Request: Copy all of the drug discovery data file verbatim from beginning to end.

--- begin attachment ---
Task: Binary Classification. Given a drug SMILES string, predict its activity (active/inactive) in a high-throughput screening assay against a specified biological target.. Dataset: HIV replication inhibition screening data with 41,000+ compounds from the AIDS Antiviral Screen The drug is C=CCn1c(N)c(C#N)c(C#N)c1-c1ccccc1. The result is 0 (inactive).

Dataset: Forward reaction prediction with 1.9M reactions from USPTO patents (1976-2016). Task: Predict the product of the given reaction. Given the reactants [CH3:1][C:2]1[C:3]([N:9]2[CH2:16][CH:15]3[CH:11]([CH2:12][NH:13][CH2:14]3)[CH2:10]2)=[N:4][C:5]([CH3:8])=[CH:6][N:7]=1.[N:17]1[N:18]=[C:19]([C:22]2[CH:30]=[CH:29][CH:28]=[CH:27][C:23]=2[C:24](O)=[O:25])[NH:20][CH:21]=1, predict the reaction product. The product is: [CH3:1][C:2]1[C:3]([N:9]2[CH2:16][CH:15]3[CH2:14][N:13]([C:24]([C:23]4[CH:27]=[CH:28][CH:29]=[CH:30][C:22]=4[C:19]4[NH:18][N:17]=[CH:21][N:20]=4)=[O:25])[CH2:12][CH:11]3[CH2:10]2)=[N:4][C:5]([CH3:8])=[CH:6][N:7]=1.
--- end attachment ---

Task: Binary Classification. Given a drug SMILES string, predict its activity (active/inactive) in a high-throughput screening assay against a specified biological target.. Dataset: HIV replication inhibition screening data with 41,000+ compounds from the AIDS Antiviral Screen The drug is C=CCn1c(N)c(C#N)c(C#N)c1-c1ccccc1. The result is 0 (inactive).

Dataset: Forward reaction prediction with 1.9M reactions from USPTO patents (1976-2016). Task: Predict the product of the given reaction. Given the reactants [CH3:1][C:2]1[C:3]([N:9]2[CH2:16][CH:15]3[CH:11]([CH2:12][NH:13][CH2:14]3)[CH2:10]2)=[N:4][C:5]([CH3:8])=[CH:6][N:7]=1.[N:17]1[N:18]=[C:19]([C:22]2[CH:30]=[CH:29][CH:28]=[CH:27][C:23]=2[C:24](O)=[O:25])[NH:20][CH:21]=1, predict the reaction product. The product is: [CH3:1][C:2]1[C:3]([N:9]2[CH2:16][CH:15]3[CH2:14][N:13]([C:24]([C:23]4[CH:27]=[CH:28][CH:29]=[CH:30][C:22]=4[C:19]4[NH:18][N:17]=[CH:21][N:20]=4)=[O:25])[CH2:12][CH:11]3[CH2:10]2)=[N:4][C:5]([CH3:8])=[CH:6][N:7]=1.